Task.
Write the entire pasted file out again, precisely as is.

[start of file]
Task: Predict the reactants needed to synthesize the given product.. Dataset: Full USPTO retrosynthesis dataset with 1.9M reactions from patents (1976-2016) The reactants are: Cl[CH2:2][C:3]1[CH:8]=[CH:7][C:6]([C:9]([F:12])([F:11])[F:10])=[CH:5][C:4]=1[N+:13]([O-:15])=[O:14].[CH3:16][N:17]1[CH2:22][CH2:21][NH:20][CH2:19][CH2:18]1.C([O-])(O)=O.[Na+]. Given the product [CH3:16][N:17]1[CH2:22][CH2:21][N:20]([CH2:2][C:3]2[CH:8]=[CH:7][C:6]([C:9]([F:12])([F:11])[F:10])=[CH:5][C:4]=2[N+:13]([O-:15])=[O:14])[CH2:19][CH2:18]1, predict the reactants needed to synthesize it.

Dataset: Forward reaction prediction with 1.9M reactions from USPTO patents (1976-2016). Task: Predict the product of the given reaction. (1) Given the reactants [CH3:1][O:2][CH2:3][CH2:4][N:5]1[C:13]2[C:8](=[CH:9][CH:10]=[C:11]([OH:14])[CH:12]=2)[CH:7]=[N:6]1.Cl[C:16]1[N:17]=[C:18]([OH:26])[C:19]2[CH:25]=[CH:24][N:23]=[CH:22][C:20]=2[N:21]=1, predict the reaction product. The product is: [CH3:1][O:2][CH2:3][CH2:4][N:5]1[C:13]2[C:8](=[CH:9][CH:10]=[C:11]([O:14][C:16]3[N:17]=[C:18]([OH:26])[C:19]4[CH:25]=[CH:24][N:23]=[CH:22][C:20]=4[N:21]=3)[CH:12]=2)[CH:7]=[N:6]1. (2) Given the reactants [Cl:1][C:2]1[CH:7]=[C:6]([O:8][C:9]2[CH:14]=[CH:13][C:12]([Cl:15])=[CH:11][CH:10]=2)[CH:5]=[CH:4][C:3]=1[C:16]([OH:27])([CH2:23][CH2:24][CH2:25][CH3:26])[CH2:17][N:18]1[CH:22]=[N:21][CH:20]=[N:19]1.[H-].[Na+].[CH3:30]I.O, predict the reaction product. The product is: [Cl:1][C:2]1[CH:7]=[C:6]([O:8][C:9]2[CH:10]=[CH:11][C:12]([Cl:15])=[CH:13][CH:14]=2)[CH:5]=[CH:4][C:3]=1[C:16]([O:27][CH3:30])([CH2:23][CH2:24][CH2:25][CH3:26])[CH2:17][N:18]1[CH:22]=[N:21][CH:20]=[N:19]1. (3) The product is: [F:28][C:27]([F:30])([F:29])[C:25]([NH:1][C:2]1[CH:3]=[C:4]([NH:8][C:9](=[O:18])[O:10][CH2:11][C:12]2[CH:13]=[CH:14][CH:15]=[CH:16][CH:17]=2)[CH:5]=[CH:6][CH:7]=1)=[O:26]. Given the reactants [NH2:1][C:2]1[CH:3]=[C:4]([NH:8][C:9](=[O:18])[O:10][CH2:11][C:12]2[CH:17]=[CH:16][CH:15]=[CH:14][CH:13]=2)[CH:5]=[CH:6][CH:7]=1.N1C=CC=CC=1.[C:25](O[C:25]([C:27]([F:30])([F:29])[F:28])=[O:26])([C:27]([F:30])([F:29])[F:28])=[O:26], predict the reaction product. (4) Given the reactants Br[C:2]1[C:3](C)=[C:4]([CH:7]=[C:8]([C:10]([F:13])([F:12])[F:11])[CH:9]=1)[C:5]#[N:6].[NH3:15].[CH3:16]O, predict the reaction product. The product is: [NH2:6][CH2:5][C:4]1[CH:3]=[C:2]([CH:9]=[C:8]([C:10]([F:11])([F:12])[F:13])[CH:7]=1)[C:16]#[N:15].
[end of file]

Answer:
Task: Predict the reactants needed to synthesize the given product.. Dataset: Full USPTO retrosynthesis dataset with 1.9M reactions from patents (1976-2016) The reactants are: Cl[CH2:2][C:3]1[CH:8]=[CH:7][C:6]([C:9]([F:12])([F:11])[F:10])=[CH:5][C:4]=1[N+:13]([O-:15])=[O:14].[CH3:16][N:17]1[CH2:22][CH2:21][NH:20][CH2:19][CH2:18]1.C([O-])(O)=O.[Na+]. Given the product [CH3:16][N:17]1[CH2:22][CH2:21][N:20]([CH2:2][C:3]2[CH:8]=[CH:7][C:6]([C:9]([F:12])([F:11])[F:10])=[CH:5][C:4]=2[N+:13]([O-:15])=[O:14])[CH2:19][CH2:18]1, predict the reactants needed to synthesize it.

Dataset: Forward reaction prediction with 1.9M reactions from USPTO patents (1976-2016). Task: Predict the product of the given reaction. (1) Given the reactants [CH3:1][O:2][CH2:3][CH2:4][N:5]1[C:13]2[C:8](=[CH:9][CH:10]=[C:11]([OH:14])[CH:12]=2)[CH:7]=[N:6]1.Cl[C:16]1[N:17]=[C:18]([OH:26])[C:19]2[CH:25]=[CH:24][N:23]=[CH:22][C:20]=2[N:21]=1, predict the reaction product. The product is: [CH3:1][O:2][CH2:3][CH2:4][N:5]1[C:13]2[C:8](=[CH:9][CH:10]=[C:11]([O:14][C:16]3[N:17]=[C:18]([OH:26])[C:19]4[CH:25]=[CH:24][N:23]=[CH:22][C:20]=4[N:21]=3)[CH:12]=2)[CH:7]=[N:6]1. (2) Given the reactants [Cl:1][C:2]1[CH:7]=[C:6]([O:8][C:9]2[CH:14]=[CH:13][C:12]([Cl:15])=[CH:11][CH:10]=2)[CH:5]=[CH:4][C:3]=1[C:16]([OH:27])([CH2:23][CH2:24][CH2:25][CH3:26])[CH2:17][N:18]1[CH:22]=[N:21][CH:20]=[N:19]1.[H-].[Na+].[CH3:30]I.O, predict the reaction product. The product is: [Cl:1][C:2]1[CH:7]=[C:6]([O:8][C:9]2[CH:10]=[CH:11][C:12]([Cl:15])=[CH:13][CH:14]=2)[CH:5]=[CH:4][C:3]=1[C:16]([O:27][CH3:30])([CH2:23][CH2:24][CH2:25][CH3:26])[CH2:17][N:18]1[CH:22]=[N:21][CH:20]=[N:19]1. (3) The product is: [F:28][C:27]([F:30])([F:29])[C:25]([NH:1][C:2]1[CH:3]=[C:4]([NH:8][C:9](=[O:18])[O:10][CH2:11][C:12]2[CH:13]=[CH:14][CH:15]=[CH:16][CH:17]=2)[CH:5]=[CH:6][CH:7]=1)=[O:26]. Given the reactants [NH2:1][C:2]1[CH:3]=[C:4]([NH:8][C:9](=[O:18])[O:10][CH2:11][C:12]2[CH:17]=[CH:16][CH:15]=[CH:14][CH:13]=2)[CH:5]=[CH:6][CH:7]=1.N1C=CC=CC=1.[C:25](O[C:25]([C:27]([F:30])([F:29])[F:28])=[O:26])([C:27]([F:30])([F:29])[F:28])=[O:26], predict the reaction product. (4) Given the reactants Br[C:2]1[C:3](C)=[C:4]([CH:7]=[C:8]([C:10]([F:13])([F:12])[F:11])[CH:9]=1)[C:5]#[N:6].[NH3:15].[CH3:16]O, predict the reaction product. The product is: [NH2:6][CH2:5][C:4]1[CH:3]=[C:2]([CH:9]=[C:8]([C:10]([F:11])([F:12])[F:13])[CH:7]=1)[C:16]#[N:15].